Q1 review & Q2 sea freight market report



Time never stands still in global logistics, and as we come towards the end of the first quarter of the year (Q1) and approach the second (Q2), we take a moment to reflect on how 2021 has started, and how we see the deep sea markets further adjusting and progressing as we move into the next period.

On the Asia – Westbound trades, as 2020 came to a close, the vessel space and capacity issues that had been ‘all’ consuming, were overtaken by acute equipment shortages across the entire Asia region, resulting in destabilisation of supply chains globally.

With container shipping demand further peaking and carriers demanding and achieving, high freight rates in the spot market, in addition to a selection of additional surcharges, incredibly, vessels started to depart Asia at less than capacity.  This was the direct result of a substantial lack of equipment of all types being available to load, in the areas where they were needed.   

Facing immense and sustained demand, the carriers scrambled to take action to mitigate this problem, by attempting to replenish equipment stocks, and avoid losing the high rate revenues from less than full vessels. 

Immediate actions included moving empty containers, instead of laden exports from key markets such as Europe and the Americas, in order to turn the equipment around more quickly. However, due to congested ports, caused in the main by a slowdown in operations due to Covid processes and unreliable vessel schedules missing berthing slots, which in turn contributed to port congestion and further transit delays, empty containers have largely remained stuck across the world, in places where they are not needed. 

As we started Q1 the view of the shipping lines was that issues of equipment and space would start to ease and then continue to improve as we entered Chinese New Year. However, as Chinese New Year began, some carriers then took the late decision to blank sailings, with the stated objective of returning fleets to their scheduled operations. 

This however, did not allow the much needed capacity to be cleared at Far Eastern origins, or support the urgent replenishment of empty equipment to areas where it is most desperately needed. This has further accentuated the issues and prolonged the situation into March.

As we look ahead to Q2, the issues that we all expected to ease, are still there. Schedule reliability is at its lowest recorded level, (dropping to 34. 9% in January for container shipping lines according to Sea-Intelligence’s latest Global Liner Performance (GLP) report,) rates remain very high and vessel capacity and equipment continue to be very tight, with demand further escalating after the Asian holiday period.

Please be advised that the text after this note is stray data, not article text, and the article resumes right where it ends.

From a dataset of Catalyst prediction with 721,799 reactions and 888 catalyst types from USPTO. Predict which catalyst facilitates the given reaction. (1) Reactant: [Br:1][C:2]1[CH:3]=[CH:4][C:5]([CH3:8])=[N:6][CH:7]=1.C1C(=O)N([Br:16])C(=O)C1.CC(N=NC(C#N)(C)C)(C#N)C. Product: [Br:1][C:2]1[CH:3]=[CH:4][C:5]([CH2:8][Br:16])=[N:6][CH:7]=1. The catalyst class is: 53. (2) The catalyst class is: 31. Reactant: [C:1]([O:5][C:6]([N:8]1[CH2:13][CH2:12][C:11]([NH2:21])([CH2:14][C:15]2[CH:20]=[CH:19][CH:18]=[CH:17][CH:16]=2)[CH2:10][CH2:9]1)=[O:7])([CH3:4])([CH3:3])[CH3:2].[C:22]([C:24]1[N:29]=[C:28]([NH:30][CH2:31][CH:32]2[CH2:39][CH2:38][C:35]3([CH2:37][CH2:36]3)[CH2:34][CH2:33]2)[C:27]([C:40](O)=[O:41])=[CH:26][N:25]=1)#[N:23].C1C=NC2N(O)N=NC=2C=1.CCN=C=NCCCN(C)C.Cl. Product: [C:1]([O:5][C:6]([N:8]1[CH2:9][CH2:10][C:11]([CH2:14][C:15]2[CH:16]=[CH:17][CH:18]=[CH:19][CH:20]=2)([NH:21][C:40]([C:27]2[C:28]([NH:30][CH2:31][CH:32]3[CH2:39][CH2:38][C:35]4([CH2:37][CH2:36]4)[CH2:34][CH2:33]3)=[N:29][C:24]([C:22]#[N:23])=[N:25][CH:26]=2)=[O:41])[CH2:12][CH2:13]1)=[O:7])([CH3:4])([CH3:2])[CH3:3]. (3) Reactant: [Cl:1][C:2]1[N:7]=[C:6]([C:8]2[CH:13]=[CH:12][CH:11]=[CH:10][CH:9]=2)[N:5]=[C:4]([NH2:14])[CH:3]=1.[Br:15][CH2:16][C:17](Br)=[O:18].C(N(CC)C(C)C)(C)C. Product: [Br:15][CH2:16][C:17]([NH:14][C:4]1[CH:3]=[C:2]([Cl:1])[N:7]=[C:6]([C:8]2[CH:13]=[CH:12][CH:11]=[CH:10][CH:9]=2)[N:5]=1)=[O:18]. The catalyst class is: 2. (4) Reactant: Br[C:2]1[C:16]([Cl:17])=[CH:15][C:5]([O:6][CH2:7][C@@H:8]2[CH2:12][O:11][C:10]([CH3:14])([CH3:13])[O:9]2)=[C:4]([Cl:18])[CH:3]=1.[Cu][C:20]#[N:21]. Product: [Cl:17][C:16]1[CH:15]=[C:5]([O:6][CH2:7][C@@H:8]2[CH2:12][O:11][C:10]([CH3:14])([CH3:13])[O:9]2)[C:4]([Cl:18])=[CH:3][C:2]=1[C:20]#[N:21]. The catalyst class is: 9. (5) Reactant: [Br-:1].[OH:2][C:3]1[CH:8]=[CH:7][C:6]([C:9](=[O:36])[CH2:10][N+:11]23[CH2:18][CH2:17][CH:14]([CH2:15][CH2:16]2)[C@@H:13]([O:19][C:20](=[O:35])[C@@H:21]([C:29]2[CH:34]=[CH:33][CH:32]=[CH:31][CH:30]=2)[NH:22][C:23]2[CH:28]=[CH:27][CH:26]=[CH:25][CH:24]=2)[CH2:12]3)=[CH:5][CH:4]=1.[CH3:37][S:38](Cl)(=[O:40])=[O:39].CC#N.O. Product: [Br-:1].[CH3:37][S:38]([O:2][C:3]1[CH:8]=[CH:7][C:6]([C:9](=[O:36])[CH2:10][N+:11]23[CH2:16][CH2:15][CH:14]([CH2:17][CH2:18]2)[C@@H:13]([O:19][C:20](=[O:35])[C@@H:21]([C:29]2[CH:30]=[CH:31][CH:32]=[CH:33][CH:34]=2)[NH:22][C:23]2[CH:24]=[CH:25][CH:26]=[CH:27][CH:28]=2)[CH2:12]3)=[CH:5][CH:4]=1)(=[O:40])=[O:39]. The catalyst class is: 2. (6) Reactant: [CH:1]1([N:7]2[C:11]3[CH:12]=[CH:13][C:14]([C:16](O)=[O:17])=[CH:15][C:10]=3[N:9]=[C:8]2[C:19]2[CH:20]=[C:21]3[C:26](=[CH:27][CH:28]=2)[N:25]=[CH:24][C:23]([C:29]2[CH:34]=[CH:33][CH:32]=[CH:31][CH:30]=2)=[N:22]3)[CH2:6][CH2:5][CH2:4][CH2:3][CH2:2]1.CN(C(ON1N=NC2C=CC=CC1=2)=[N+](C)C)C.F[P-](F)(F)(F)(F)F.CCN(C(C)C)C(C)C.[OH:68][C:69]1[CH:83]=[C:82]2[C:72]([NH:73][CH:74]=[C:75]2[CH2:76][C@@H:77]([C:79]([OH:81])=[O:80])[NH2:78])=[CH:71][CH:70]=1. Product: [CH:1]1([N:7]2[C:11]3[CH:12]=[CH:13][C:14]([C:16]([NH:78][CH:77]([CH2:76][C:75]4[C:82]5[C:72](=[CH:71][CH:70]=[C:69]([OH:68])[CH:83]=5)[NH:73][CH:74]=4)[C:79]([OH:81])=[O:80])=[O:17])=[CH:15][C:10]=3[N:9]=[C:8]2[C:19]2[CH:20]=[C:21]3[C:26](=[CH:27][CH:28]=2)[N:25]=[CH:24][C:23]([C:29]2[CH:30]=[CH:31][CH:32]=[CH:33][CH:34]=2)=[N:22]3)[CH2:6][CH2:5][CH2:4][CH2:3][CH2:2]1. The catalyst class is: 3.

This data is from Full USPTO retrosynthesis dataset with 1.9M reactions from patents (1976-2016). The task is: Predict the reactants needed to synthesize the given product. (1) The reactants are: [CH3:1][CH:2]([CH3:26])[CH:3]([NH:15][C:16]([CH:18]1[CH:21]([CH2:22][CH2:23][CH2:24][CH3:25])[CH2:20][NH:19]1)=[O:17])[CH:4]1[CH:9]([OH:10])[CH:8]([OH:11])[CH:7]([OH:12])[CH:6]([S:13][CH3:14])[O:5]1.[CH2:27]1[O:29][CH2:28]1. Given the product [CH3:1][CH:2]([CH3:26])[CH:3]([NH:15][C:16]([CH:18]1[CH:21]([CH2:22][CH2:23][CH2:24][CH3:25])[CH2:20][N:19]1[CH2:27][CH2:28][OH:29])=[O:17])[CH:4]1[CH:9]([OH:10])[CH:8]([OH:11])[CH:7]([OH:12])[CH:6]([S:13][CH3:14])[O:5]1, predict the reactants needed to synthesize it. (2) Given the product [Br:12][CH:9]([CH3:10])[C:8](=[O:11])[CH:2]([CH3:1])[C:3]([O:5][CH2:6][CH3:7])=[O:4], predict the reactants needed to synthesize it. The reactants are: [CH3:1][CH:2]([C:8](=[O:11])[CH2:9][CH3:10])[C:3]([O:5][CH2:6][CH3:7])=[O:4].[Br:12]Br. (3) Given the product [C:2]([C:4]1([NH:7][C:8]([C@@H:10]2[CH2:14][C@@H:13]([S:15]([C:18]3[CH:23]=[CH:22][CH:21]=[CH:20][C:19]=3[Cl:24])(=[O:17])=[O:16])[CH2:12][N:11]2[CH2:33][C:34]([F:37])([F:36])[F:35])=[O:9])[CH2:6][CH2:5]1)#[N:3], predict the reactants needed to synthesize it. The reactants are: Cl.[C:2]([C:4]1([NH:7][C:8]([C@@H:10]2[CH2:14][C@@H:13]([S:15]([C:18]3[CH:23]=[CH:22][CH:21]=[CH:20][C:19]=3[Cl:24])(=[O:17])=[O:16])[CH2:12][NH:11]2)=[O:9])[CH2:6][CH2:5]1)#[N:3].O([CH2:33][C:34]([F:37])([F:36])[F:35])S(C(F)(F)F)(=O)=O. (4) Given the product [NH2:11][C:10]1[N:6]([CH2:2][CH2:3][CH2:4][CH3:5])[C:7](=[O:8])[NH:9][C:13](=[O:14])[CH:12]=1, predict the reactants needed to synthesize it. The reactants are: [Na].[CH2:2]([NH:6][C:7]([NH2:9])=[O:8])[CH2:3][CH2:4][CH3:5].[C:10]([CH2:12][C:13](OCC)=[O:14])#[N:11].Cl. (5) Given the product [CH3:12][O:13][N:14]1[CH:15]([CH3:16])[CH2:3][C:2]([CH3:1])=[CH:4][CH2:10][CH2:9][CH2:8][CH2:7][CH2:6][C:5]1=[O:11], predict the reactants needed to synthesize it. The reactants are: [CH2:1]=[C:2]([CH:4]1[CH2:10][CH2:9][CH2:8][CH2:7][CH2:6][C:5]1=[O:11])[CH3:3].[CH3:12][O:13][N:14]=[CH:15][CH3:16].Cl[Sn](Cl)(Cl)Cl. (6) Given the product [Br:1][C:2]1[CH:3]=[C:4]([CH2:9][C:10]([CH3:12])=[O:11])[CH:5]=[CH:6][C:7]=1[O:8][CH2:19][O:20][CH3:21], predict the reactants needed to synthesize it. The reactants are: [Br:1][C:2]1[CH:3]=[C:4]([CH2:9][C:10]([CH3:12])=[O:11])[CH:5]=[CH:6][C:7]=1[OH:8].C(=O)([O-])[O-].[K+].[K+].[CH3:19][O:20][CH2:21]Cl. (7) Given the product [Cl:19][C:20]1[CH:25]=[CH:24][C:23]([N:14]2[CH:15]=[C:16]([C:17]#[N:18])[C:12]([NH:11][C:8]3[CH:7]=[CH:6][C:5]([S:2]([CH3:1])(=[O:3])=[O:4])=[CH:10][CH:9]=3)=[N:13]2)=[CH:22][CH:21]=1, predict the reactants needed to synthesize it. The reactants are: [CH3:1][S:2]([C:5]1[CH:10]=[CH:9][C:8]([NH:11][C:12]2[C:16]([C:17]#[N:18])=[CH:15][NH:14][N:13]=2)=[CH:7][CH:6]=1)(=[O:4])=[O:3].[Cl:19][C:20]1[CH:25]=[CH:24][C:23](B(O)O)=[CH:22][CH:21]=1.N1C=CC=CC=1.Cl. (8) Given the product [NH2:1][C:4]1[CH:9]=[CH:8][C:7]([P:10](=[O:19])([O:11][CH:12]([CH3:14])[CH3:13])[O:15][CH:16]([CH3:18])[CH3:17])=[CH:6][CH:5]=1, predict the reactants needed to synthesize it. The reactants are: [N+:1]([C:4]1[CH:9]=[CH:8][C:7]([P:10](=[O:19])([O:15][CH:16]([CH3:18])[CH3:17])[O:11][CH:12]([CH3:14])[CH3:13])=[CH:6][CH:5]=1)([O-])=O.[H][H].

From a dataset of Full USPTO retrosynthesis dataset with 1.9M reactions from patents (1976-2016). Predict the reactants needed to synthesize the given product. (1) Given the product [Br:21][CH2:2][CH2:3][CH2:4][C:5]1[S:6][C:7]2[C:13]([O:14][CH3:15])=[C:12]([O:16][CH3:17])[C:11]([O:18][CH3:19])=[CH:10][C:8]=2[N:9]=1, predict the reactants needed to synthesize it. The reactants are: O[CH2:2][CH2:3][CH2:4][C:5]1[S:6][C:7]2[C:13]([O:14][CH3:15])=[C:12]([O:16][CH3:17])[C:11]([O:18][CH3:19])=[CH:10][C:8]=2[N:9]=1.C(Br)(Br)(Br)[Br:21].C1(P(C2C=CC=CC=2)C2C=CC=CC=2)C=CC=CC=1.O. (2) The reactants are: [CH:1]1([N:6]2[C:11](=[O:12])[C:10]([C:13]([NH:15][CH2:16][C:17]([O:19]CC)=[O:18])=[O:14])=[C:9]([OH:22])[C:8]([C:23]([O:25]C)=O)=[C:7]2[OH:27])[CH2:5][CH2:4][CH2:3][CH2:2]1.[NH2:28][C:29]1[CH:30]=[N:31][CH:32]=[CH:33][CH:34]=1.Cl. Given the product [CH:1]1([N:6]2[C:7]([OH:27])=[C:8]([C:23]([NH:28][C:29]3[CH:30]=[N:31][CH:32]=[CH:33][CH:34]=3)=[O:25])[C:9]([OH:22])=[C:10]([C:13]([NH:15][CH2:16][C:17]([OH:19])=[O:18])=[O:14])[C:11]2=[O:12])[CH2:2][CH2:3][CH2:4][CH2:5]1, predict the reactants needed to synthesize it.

Shipping lines and cargo owners are reporting strong order books well into the Q2, and with the expected loosening of lockdown measures throughout the UK, Europe and the rest of the world, as the vaccine roll out grows, we can expect demand to remain high until the summer and possibly beyond.

The carriers are maintaining their peak season charges throughout Q2, and market rates remain very high for both contract renewals, and in the spot market. Some shipping lines have actually announced increases to their peak season surcharges, at an unseasonal time such as Hapag Lloyd, from the 1st March. Confidence from the carriers is very ‘bullish’ still.

Operational challenges are also not unique to the Far East. Port congestion, equipment shortages and schedule reliability are being experienced across the Indian Sub-continent, North America, Australia, Europe, and the Middle East. Basically an inescapable global supply chain position and issue.

The West Coast of America right now has some major issues with over 60 vessels currently held up outside  the port of Los Angeles for weeks, creating more delays and further slowing down the evacuation of equipment back to the manufacturing regions . 

Because of these global issues and challenges, the role of an expert Freight Forwarder has never been so important to keep supply chains moving. Metro continue to work as a partner and on a collaborative strategic approach with all of our clients ensuring the best fit solution and all alternatives are offered in the current dynamic market, ensuring every option is available as part of the supply chain decision making process.

At Metro, the visibility provided by our MVT tool, the expertise of our dedicated and motivated teams, our global partnerships with local agents, and close relationships with shipping line partners, combine to provide our customers with sustained support and solutions in challenging times.